竹島問題の歴史

26.3.08

Takeshima Not Mentioned in Japanese Educational Guidelines

These days it seems that both Korea and Japan have stopped talking about the dispute over Liancourt Rocks (Dokdo/Takeshima), apparently in an attempt to improve the relationship between the two countries. Even scholars from both countries seem to be avoiding public discussion of the subject. And according to a Korean article HERE, the Japanese Ministry of Education has removed mention of Takeshima from its educational guidelines to Japanese teachers.

I think it is good that both the Korean and Japanese governments are trying to improve relations by not making Liancourt Rocks (Dokdo/Takeshima) an issue, but I do not understand why the Japanese government would not want Japanese students to know the facts surrounding the dispute?

Teaching about the Liancourt Rocks dispute and not making it a diplomatic issue are two separate things. Japanese educators should be allowed to do their job while Japanese diplomats do theirs.

The following is my translation of a Korean article, HERE, from Korea's "Maeil Business" newspaper:
"'Dokdo' Contents Removed from Japanese Educational Guidelines"

It has been revealed that the Japanese Ministry of Education, Culture, Sports, Science and Technology removed mention of Japanese sovereignty over Dokdo (Takeshima) and Senkaku (尖閣) Islands in a February amendment to its Educational Guidelines. This measure was adopted by Prime Minister Yasuo Fukuda, who places importance on Asian diplomancy, to avoid friction with Korea and China.

However, during a meeting of the Education Committee of the House of Representatives, which convenced on the 21st, Democratic Party Diet Representative Maki Yoshio said, "Takeshima (Dokdo) and Senkaku must be mentioned in the guidelines," and "showing concern for and compromising with neighboring countries are separate issues."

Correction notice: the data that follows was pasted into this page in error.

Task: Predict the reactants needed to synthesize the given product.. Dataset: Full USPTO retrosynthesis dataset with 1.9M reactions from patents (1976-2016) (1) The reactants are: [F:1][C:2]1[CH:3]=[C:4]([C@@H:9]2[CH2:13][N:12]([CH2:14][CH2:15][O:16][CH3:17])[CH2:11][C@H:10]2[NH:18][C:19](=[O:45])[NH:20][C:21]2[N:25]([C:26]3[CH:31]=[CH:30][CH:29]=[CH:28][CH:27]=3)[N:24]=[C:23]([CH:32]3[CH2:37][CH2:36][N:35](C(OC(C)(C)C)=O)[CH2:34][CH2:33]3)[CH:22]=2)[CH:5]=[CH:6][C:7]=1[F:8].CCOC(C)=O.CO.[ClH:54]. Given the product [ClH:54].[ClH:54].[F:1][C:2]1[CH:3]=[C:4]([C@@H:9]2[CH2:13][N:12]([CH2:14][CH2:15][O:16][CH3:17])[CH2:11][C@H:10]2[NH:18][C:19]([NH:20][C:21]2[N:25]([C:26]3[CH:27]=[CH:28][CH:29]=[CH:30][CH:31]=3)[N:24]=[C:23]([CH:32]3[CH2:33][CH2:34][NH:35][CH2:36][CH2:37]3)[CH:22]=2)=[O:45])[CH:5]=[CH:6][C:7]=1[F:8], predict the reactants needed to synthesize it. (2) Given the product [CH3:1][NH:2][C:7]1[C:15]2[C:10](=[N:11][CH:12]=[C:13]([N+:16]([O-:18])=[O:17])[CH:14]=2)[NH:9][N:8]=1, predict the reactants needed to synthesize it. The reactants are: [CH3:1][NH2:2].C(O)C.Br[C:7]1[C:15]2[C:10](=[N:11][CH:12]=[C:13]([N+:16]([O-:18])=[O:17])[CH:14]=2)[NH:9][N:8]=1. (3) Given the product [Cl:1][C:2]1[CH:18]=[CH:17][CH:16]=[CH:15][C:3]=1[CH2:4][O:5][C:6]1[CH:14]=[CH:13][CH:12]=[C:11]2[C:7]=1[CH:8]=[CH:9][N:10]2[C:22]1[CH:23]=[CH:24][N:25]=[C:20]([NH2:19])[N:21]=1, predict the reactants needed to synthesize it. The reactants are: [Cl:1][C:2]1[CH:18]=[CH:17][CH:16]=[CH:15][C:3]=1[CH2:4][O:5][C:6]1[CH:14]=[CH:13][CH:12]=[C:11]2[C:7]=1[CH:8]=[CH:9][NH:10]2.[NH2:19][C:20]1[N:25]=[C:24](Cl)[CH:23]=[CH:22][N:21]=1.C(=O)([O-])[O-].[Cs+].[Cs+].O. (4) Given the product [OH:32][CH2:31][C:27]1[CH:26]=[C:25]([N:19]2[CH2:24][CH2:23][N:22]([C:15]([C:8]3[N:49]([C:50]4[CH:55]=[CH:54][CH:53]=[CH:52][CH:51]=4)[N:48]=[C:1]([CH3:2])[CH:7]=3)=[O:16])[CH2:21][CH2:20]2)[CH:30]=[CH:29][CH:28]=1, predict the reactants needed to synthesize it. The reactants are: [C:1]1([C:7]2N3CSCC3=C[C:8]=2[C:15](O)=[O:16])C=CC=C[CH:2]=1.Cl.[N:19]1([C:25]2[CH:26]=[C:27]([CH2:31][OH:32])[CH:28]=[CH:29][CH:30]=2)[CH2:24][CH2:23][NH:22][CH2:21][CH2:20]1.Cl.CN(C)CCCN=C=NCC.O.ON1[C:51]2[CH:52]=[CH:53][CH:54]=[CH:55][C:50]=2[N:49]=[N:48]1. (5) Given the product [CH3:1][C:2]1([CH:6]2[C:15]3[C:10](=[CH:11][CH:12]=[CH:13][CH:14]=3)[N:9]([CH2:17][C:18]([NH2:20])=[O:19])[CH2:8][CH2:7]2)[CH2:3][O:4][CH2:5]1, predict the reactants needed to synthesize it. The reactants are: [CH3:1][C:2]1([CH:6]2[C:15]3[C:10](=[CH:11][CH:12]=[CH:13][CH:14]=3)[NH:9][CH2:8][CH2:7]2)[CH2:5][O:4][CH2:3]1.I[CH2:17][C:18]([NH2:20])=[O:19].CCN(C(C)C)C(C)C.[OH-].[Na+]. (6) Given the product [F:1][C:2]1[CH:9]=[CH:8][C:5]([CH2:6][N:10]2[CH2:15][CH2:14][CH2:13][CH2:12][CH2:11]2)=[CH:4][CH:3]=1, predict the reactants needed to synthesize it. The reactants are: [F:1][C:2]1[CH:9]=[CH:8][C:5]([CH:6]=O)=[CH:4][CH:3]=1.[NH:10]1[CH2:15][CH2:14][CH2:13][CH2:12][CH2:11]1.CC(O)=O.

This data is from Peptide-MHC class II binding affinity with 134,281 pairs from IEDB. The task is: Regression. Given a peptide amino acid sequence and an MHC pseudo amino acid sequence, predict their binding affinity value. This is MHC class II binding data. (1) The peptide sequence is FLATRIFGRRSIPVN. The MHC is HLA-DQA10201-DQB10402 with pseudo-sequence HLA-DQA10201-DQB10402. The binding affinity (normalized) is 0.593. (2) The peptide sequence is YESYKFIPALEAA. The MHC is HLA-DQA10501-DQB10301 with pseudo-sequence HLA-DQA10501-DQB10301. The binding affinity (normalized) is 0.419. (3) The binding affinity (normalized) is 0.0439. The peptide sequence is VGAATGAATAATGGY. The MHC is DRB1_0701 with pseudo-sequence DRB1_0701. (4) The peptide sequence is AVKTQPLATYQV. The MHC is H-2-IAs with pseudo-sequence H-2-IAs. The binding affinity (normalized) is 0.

3 comments:

  1. Gerry, it wasn't "removed" from the text book. Don't always believe Korean news when it comes to Takeshima/Dokdo. The Japanese news reported that it wasn't particuraly mentioned in the "guidelines for the teachers" by the Ministry of Education, thus the Diet Representative questioned it. And the Minister answered that it should be included, that's all. There are few text books who has some lines about Takeshima and I think that not going to change. Ministry considers Takeshima as Japanese territory, but some text book authors think it is too trivial to mention particularly in the school text book. Unlike Korean, Japanese hate to use this issue to boost nationalism among young people or Ministry of Education try to avoid conflict between Korea, which I think is extremely silly. And all the geography books clearly draw Takeshima as Japanese territory. For example, there is no Takeshima on Chugoku Area (中国地方), but it is on the whole Japan map with border line between Ulleundo and Takeshima in my daughter's text book and atlas. It's not going to change even in the new version. The Korean article is misleading as always, though I don't know they are doing it deliberately or they just don't have enough ability to understand Japanese language.

    The Japanese news is here.

    More about this here.

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  2. Thank you, Kaneganese.

    Anyway, it does seem to be a lot quieter than it was last year.

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  3. dokdo-takeshima.com29/3/08 17:32

    Japan blinked.

    This looks like support for Japan's bogus claim to Takeshima is being killed from the top down. Remember Takeshima Day was the muddle made by Shimane Prefecture in 2005 that has soured Japan~Korea relations ever since. Back then the Japan's national government did not support Takeshima Day and it seems they are still losing Prime Minister's encouragement on the matter.

    It appears the Japanese national government is finally accepting the truth about Dokdo and had decided to put Japan~Korean relations ahead of Shimane Prefectures greedy ambitions. Without backing from the Japanese national government the Takeshima lobbyists are in big trouble.

    This is good news for Korea.

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